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Alex Greene

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The word "adventure" comes from Middle English: from Old French aventure (noun), aventurer (verb), based on Latin adventurus ‘about to happen’, from advenire ‘arrive’. It concerns things happening. Drama. Conflict. As any great screenwriter, playwright and storyteller will tell you, there are a lot of ways to stage and set a drama - many different sources of conflict.

Let's look at some sources of drama. 90% of all drama and conflict is going to come from persons. The rest is environmental drama - floods, fires, wars, diseases, rioting, earthquakes, volcanoes, molasses tsunamis, and on and on. In other words, disasters.

So the drama and conflicts which come from a person can be powerful things to overcome. Let's look at a few core elements which drive bad guys.

Vanity: Arrogance; haughtiness; overconfidence; ambition; murder to prove a point; killing for oneupmanship; brinksmanship; and karening - calling in the law to harass innocents.

Greed: Avarice; miserliness; corruption; offering bribes; accepting bribes; loss of touch with reality; Marie Antoinette "Let them eat cake" (even though she never said it, the image is still used as a valid lesson); valuing things over people; social inequality.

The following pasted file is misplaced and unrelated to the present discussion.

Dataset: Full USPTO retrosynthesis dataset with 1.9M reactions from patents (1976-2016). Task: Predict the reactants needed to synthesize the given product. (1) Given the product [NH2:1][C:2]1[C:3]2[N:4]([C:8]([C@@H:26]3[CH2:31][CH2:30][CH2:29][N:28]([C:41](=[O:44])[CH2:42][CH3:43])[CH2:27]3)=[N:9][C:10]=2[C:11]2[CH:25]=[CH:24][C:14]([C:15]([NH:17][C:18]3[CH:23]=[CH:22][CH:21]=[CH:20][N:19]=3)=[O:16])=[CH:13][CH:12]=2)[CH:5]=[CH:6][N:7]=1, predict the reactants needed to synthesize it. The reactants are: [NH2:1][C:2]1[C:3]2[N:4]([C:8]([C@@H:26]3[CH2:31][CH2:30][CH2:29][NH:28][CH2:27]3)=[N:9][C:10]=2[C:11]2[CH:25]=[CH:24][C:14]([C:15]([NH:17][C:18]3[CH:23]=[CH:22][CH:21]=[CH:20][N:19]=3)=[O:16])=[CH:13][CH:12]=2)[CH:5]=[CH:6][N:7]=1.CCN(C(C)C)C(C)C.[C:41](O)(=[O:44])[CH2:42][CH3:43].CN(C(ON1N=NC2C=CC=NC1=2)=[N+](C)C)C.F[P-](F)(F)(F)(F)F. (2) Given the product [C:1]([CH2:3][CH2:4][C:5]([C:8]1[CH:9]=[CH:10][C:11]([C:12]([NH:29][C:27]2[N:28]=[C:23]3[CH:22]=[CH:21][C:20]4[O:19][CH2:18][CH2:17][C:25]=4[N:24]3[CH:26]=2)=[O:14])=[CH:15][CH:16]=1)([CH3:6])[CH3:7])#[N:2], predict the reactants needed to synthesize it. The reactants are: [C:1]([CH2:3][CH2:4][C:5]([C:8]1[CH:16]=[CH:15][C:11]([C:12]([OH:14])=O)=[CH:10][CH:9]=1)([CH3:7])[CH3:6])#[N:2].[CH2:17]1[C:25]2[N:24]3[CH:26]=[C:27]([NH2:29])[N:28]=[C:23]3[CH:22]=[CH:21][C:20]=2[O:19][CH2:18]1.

Envy: Betrayal, after becoming a friend; murder; inferiority complex; poisoning the well; gossiping and smearing.

Hatred: Bigotry; self-denial; mass murder; nationalism.

Desire: An emotion almost never covered in roleplaying games. Lust; longing; stalking; obsession; crossing lines; ignoring boundaries.

Fear: The enemy fears the protagonists, and will do everything in their power to detroy them. If the antagonist is powerful, this cam be a problem for the characters - but remember that the enemy fears them? This means that the enemy is aware of their vulnerability - and fears that the characters can exploit that vulnerability, or flat-out destroy the antagonist ... if the protagonists can work out what that vulnerability is, in time.

Adventures begin when the player characters recognise the drama unfolding - the greedy tycoon sliding his grossly incompetent nephew into a position of authority with power over the player characters, or the group's "best friend" turning out to be someone who hates them after all, and has been feeding crucial intel to the bad guys all along - and do something about it.

Their plans can go awry - their plan of directly assaulting the stronghold of the bad guy who's been smearing their name is thwarted by a bunch of laws, and a whole lot of guards - and they may be forced to adopt new plans, reject them, and come up with even more plans; but it's the act of trying to figure things out, and trying to come up with solutions, and thinking up strategies other than combat, which make an adventure.

Moreover, the act of thinking on their feet, the uncertainty that they might fail and face worse than being reduced to zero hit points, is what makes adventures memorable. Opinion: I don't think you can ever find anything memorable about hack'n'slash dungeoneering without having a broader context for it. It's like eating mashed potato without salt or butter.

Edited by Alex Greene

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